Almost there

Lesley & Derek Mercer
Wed 11 Sep 2013 13:12

Interesting couple of days.  All the parts have now arrived, so things are starting to happen.  One engineer is tasked with rebuilding the port engine.  Here is a picture of her after he has “stripped” her down:




As you can see, the head has been removed, but fortunately the main block and pistons are intact (unlike last time).  It turns out the injectors had got corroded as well as the valves, so there has been a mixture of specialist refurbishment in Cagliari and replacement with new, to get everything working again.


Engineer spent most of Tuesday putting the engine together again and now looks normal again.  The main problem was the water traps.  Out with the old:





And in with the new:





It’s that big grey thing at the back of the picture.  4 times the size, and should make sure we are safe from horrible sea water coming into our engine. 


The engineers are doing their best, but it takes time to fit and make absolutely sure everything is A1.  To his credit, the manager Andrea, has kindly told me he “doesn’t want to see me again”!  He is very thorough, so I know this is meant with the best of intentions.  It looks like the work will complete today, Wednesday, so hopefully off early tomorrow morning.  Friday is windy, so expecting to be at anchor somewhere, but Sat/Sun is the perfect weather for a crossing to Sicily.  Fingers crossed.


Thought you might like to see one of our neighbours.  They dropped in for fuel.




There was only the crew on board, very chatty.  El Capitano is South African, fiancée was Zimbabwean, and the crew hand was asleep.  They had come from Tunisia.  In order to stay in the EU, they need to be outside of it every 18 months or so, hence their trip.  The boat is registered in the Cayman Islands, and owned by a company. (Incedale Ltd.  Owns hotels, but have not filed their company returns for this year).  Crew on a 3 month contract.  They were desperate to fill up with diesel, having used up no less than 5500 litres on their crossing from Tunisia.  (To remind you, I used a total of 350 litres last season).  They were heading for Majorca, and had to be there by the morning as the weather was closing in.  Poor old Sant Antioco only had 3000 litres of fuel in its tanks, but they managed to get a tanker to come and top up, so that “VITA” could set off for Majorca, running her generators for the air con as well as the engines!  In order to avoid VAT, they have spent nearly £15K on fuel!  Makes you think.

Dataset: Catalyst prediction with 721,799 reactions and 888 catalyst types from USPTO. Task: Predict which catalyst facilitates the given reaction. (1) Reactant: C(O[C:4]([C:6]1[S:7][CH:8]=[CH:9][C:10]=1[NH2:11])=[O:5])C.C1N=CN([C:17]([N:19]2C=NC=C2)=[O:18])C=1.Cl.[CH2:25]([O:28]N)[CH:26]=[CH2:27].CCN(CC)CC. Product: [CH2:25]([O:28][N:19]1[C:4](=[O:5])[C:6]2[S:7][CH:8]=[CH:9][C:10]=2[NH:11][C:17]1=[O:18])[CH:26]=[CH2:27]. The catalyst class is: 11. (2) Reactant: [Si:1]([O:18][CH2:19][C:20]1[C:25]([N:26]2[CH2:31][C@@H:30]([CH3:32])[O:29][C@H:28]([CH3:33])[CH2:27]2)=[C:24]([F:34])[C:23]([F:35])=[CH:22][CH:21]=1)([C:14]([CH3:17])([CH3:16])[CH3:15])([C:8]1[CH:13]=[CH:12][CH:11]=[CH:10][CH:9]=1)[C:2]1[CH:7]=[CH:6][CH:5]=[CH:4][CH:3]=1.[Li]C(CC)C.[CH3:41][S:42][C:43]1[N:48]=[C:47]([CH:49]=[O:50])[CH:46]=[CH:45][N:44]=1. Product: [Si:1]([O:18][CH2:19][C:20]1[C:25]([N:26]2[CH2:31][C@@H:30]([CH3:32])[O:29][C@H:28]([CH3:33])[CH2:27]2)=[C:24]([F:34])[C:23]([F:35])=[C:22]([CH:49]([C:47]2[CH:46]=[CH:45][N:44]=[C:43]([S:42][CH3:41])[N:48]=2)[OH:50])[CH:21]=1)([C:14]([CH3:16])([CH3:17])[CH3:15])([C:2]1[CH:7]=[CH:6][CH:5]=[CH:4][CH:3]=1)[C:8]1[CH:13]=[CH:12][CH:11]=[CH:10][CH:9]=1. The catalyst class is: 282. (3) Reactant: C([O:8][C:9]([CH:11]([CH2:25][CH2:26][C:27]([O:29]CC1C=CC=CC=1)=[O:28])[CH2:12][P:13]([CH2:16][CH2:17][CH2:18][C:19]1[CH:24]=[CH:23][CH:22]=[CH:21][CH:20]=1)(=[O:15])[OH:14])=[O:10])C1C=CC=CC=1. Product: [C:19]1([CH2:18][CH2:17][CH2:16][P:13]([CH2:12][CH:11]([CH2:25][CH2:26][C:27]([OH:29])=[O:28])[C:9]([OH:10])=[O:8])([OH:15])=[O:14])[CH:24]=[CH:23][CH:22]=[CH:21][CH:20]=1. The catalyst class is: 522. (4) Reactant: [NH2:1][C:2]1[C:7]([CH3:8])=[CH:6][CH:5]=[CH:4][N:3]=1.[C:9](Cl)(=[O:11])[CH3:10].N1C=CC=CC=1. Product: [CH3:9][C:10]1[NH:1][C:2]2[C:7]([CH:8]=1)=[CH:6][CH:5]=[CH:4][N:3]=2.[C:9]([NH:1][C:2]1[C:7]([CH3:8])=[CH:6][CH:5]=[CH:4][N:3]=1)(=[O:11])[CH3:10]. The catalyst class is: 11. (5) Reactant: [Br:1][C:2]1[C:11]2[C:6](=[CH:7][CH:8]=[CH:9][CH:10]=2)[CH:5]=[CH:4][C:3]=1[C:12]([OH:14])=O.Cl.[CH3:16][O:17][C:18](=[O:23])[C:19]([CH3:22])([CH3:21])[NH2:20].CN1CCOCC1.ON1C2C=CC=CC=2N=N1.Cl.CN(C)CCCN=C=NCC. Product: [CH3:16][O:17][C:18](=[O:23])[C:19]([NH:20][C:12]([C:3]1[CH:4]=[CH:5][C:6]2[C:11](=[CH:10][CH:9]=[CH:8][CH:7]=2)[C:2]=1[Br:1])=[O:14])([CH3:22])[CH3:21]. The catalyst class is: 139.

Saw a couple of British yachts today, both refuelling.  One even had an “ARC 2013” flag flying – clearly heading for the Canaries.  (ARC= Atlantic Rally for Cruisers i.e. transantlantic crossing in Nov 2013).  As he had a blue enseign, I suspect that this is why he failed to return my friendly wave.  The other boat, a lovely monoholl called Page, did, of course, wave back.